- Disinfect shared surfaces
If you ever find yourself having to use a shared surface in a public location, like a desk or food court table, do as much as you can to disinfect that area before using it. If you’re carrying hand sanitizer with you, squirt some on a paper towel and wipe down the item to kill any germs. If you don’t have any sanitizer and a restroom is close by, don’t hesitate to put some soap on a wet towel and bring it out to clean the area. Travel size packages of sanitizing wipes are also available for purchase if you want to go that route instead.
How to Prevent the Flu from Spreading in Your House
Even if you follow all of the steps in the previous section for avoiding cold and influenza in public places, the fact is you may still be carrying germs that have latched onto you.
The best advice for how to prevent the spread of viruses indoors is to stop germs before they have a chance to contaminate your house.
To do that, follow this advice:
- Leave germs at the front door
Make it a house rule that all coats and shoes must be taken off when coming inside.
- Make hand washing mandatory
Insist that hands must be washed with soap and water before touching anything around the house.
- Take a shower
Taking a shower is the next best step to avoid getting sick. Bacteria and viruses can attach themselves to your hair follicles and skin, so showering off any hitchhikers will flush them down the drain.
More Ways to Keep Your Home Germ-Free
Additional steps for how to prevent the flu from spreading in your house this season is to purify the air and disinfect certain areas.
As we mentioned earlier, cold and flu viruses can stay active for up to 24 hours on many surfaces. This means that you may already have these germs floating around your home without even knowing it.
To stay safe, we suggest that you follow the tips outlined below.
Invest in an Air Purifier
Unless you want to wear a full-face respirator all the time, the next best way for how to prevent the spread of viruses inside your house is to invest in an air purifier.
An air purifier is a special device that removes microorganisms from the air, so that they don’t end up in your lungs and make you sick.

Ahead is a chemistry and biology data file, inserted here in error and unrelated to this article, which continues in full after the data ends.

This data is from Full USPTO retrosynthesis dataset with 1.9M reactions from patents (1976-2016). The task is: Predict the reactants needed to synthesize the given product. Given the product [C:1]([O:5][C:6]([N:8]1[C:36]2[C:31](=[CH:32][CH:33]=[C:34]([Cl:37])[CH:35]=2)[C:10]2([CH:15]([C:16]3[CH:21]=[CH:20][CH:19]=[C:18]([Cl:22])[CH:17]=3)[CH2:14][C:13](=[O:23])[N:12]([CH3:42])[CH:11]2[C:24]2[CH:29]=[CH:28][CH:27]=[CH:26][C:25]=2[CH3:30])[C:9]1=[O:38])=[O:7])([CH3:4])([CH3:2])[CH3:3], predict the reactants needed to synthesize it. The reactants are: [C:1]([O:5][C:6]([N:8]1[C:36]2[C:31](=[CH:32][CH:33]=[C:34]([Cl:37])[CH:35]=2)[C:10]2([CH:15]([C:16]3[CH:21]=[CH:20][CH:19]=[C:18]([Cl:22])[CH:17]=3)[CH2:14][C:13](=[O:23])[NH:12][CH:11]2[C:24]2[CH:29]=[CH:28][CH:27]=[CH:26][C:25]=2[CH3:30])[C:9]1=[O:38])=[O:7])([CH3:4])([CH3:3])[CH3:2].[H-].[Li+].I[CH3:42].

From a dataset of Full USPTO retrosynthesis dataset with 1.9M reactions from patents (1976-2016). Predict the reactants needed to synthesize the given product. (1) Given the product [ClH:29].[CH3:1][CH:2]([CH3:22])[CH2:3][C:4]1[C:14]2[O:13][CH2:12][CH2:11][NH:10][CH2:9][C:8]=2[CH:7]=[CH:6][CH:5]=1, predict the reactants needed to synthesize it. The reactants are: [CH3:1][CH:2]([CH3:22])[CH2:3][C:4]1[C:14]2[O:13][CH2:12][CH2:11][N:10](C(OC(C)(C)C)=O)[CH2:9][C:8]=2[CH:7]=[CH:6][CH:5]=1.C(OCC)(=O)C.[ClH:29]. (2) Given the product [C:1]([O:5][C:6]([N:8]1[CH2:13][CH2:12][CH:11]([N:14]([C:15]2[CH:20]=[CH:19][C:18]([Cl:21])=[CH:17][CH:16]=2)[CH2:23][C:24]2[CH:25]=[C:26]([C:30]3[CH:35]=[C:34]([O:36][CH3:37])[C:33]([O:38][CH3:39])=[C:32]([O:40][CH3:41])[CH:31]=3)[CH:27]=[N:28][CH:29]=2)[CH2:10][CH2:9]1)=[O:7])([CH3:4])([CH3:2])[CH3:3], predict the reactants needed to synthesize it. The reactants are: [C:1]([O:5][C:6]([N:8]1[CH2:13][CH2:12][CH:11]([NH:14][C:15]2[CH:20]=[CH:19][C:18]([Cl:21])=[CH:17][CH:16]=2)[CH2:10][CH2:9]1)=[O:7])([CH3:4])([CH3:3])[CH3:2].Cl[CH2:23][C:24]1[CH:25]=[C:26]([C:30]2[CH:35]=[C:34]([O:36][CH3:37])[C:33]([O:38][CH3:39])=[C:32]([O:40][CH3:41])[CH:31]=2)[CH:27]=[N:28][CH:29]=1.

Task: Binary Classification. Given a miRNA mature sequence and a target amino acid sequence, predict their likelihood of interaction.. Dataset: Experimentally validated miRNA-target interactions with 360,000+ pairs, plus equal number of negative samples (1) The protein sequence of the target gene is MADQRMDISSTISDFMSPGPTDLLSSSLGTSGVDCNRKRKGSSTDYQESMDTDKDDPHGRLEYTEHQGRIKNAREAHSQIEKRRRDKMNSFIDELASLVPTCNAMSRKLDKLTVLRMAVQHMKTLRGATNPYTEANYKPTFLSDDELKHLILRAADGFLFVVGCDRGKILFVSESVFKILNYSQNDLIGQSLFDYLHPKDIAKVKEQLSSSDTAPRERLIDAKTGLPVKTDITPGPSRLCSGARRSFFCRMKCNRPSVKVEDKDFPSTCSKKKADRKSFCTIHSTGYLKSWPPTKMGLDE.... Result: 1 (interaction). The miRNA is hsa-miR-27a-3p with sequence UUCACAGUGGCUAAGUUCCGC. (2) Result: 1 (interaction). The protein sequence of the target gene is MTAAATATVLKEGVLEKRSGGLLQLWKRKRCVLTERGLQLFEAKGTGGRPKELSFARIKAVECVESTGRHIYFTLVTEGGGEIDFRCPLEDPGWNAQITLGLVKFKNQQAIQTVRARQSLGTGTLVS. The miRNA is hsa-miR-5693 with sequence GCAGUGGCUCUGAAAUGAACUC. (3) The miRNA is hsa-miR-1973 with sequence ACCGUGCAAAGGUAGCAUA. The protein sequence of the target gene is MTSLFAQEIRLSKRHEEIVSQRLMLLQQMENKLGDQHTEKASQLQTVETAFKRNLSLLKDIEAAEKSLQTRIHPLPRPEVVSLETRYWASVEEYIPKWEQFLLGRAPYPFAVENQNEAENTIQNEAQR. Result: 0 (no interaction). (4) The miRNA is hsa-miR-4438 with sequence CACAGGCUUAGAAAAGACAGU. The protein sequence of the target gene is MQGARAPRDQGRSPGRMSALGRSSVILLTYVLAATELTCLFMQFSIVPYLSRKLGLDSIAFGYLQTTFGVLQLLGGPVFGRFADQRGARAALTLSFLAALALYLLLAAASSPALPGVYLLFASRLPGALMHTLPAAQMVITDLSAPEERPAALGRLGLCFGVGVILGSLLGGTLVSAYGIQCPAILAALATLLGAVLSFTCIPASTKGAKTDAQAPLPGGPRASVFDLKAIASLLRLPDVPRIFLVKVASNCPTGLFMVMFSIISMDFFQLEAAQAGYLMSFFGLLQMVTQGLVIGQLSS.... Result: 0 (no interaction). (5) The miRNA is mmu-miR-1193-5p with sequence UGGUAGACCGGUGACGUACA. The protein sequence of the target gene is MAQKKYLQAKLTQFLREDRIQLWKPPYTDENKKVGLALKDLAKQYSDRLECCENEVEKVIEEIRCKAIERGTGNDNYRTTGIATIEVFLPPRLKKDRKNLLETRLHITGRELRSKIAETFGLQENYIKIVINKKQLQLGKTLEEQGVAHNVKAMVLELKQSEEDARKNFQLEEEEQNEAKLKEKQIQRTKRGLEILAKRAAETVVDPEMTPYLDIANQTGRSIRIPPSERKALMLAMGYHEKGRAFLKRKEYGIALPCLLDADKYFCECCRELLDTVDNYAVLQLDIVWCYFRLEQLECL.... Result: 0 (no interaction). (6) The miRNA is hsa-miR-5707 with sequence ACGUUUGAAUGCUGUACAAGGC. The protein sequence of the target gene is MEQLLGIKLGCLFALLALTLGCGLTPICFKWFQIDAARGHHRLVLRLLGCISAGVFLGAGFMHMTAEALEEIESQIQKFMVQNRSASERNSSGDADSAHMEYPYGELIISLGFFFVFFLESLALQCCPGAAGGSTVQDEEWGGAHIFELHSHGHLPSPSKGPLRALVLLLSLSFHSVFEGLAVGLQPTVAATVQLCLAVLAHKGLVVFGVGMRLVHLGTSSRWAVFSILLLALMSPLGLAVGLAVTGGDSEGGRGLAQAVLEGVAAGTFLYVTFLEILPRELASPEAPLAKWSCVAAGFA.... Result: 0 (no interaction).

These products are so powerful that they can remove up to 99.97% of airborne particulate matter.
To combat colds, influenza and other viruses, you’ll want an air purifier that’s equipped with an ultra violet (UV-C) light. This UV-C light emits a safe form of radiation that destroys bacteria and viruses at their core, leaving them harmless to humans.
To find out more, check out our in-depth guide on the top rated ionic air purifiers that explains everything you need to know to keep your home sterile and safe during the flu season.
Disinfecting Your Home
It will serve you well to be extra cautious this time of year.
To make sure that your home starts out germ-free this winter, you can take certain steps to disinfect it before a flu outbreak occurs.
Note: These are the same steps you would take when sanitizing your home after flu has hit someone in your family.
Start Off Right
- Buy the right cleaning product
Not all disinfecting sprays can kill the influenza virus. Check the back of the label to make sure that it will work before making a purchase.
- Wear a disposable mask
Before you start the cleaning process, put on a disposable dust mask. This will protect you from breathing in any virus particles that get stirred up in the air. You can get this item at any home improvement store.
- Use paper towels, not sponges
Sponges and rags tend to spread germs around. When cleaning with paper towels, you spray, wipe and toss them in the trash can. This permanently removes cold and flu particles from the environment.
- Opt for disinfecting wipes
Cleaning with disinfecting wipes is much better than paper towels. When using a wipe like this you wipe the surface and let it dry, which gives it more time to kill viruses lingering on the surface.
Household Items You Should Disinfect
- The remote control
This is the most touched and least cleaned item in the house.
- Phones and mobile devices
Our hands are constantly on these things, so give them a good cleaning.
- Laptops and computers
All it takes is one stroke of the keyboard to become contaminated. Check the manual first, but often you can disinfect keyboards and trackpads with an alcohol wipe.
- The bathroom
Cold and flu viruses easily thrive on faucets, counters and toilets, as well as cling to towels.
- Tabletop surfaces
These areas are constantly being touched and various items are put on top of them that may contain the influenza virus. Always disinfect kitchen counters, night stands, coffee tables, etc. to keep cold and flu particles in check.
- Bedding and towels
If someone in your house has to flu, wash their bedding and any towels that person has come in contact with on a high temperature to kill of the virus.
- Toys and stuffed animals
If you have children and one gets sick, disinfect all of their hard surface toys. For stuffed animals, toss it in the laundry on a high temperature or keep it out of reach for a few days so any germs can die off.
And remember, after handling any of the things listed above, wash your hands with soap and water to prevent any germs from getting you sick or spreading to other areas of the house. Washing hands routinely is one of the simplest ways for how to prevent germs from spreading at home.